This might not come as a complete shock to you but I love pumpkins. I love all kinds of pumpkins. Pumpkins that we grow, pumpkins in a pumpkin patch, stuffed pumpkins that I can hug, pumpkins that light up, cupcakes that look like pumpkins, balloon pumpkins. I love them all.
One of the most proudest moments of my life was a few years ago when I went to Target the day after Halloween and found a giant light up pumpkin that I have been eying up for 90% off! It was huge! I needed it! I hugged it tightly and rushed to the register. So off I went, struggling to carry and lug this guy home on the G train. Some people smiled at me on the train, some people wondered why I was carrying a glittery pumpkin that had a power cord attached it. But I did not care. This pumpkin was mine and the world was a better place because of it. We went on to name him Big Mr. Pumpkin.
(Big Mr. Pumpkin shown here in the middle with his real grown brothers).
My pumpkin obsession started early on. Besides my very strong feelings of all things Halloween, I have always loved growing pumpkins. Even in the early years I could be found completely taking over my parents small back yard with my growing all over the place pumpkins. I was so proud of this pumpkin. I also kind of looked like Harry Potter. 20 years later, my eyesight got better so the Harry Potter glasses weren’t needed but I still love the pumpkins!
Today, the pumpkin love is still there, but even stronger. So when we planned on starting the rooftop garden years ago, I had one thing on my mind, pumpkins! Oh yes, we needed the orange warriors of the garden. We have worked up to growing pumpkins twice a year because why not? Why not have pumpkins all year in my opinion. We grow one batch to harvest in July and one batch to harvest in October. This means that this month I get to start baking with fresh pumpkin and I absolutely love it!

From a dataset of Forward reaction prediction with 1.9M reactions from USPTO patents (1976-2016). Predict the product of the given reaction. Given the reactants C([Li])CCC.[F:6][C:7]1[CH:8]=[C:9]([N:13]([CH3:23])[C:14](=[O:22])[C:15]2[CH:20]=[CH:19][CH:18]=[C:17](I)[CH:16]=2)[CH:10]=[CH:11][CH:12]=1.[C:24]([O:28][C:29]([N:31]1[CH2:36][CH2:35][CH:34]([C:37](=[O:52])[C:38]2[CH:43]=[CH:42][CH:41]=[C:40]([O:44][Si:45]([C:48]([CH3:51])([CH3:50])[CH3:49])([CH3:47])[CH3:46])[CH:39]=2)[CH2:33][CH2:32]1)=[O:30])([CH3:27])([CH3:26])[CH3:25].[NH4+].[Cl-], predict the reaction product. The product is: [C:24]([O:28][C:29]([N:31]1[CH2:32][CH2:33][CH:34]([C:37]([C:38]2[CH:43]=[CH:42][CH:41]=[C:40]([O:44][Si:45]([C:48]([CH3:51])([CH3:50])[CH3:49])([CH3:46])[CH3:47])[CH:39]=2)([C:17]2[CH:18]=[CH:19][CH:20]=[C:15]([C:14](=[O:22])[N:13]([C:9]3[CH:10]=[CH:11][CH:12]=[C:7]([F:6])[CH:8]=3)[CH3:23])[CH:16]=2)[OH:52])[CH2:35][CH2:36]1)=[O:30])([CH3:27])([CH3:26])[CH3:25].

My favorite things to make with pumpkin:
Pumpkin Macaroni and Cheese
Roasted Pumpkin Seeds
Those are my go to pumpkin recipes and I love each one dearly! Over the next few weeks I will be sharing a few of those and I will continue to share them throughout Fall so when October and November rolls around, we’ll be pumpkin set! Once you bake or cook with fresh pumpkin puree you just got out of a pumpkin, you can’t turn back to the canned stuff. You just can’t. It’s delicious, it’s beautiful. It’s oh my, I love you pumpkins, kiss me please.
So let’s not wait any longer, let’s meet our pumpkins we just picked!
A few details first about these guys:
Pumpkin seeds were planted on April 22 and transplanted outside May 20.
We grow both Jack-O-Lanterns and New England Pie variety.
They were picked from July 18-July 20.
I hand pollinate pumpkins in the very early morning when the female flower is open with Q-Tips and love.
Although some people only cook with pie variety pumpkins, I find nothing wrong with using Jack-O-Lantern puree and often use it for baking.
Pumpkins biggest enemies are powdery mildew and aphids. The kind of seeds we buy are resistant to powdery mildew. If you see aphids, squish them up with your hands ASAP.
You do not need a big yard or field to grow pumpkins, we grow ours in containers!
They were grown in 27 gallon containers.
Sub irrigated planters work great for pumpkins!
Jack-O-Lanterns plants are grown in their own container. (1:1 ratio)
New England Pie are grown 2 plants per container.
Leave your pumpkins roam, let them stretch out and take over.
Baby pumpkin seedlings, getting ready to go into the big scary world. But it will be ok babies!
Great job pumpkins this summer!
I will see you soon! Your brothers, the next batch of pumpkin seedlings, are already growing tall! They will be moving outside soon enough and the cycle repeats..
See your orange beautiful selves in October!
The proudest pumpkin mama in the world!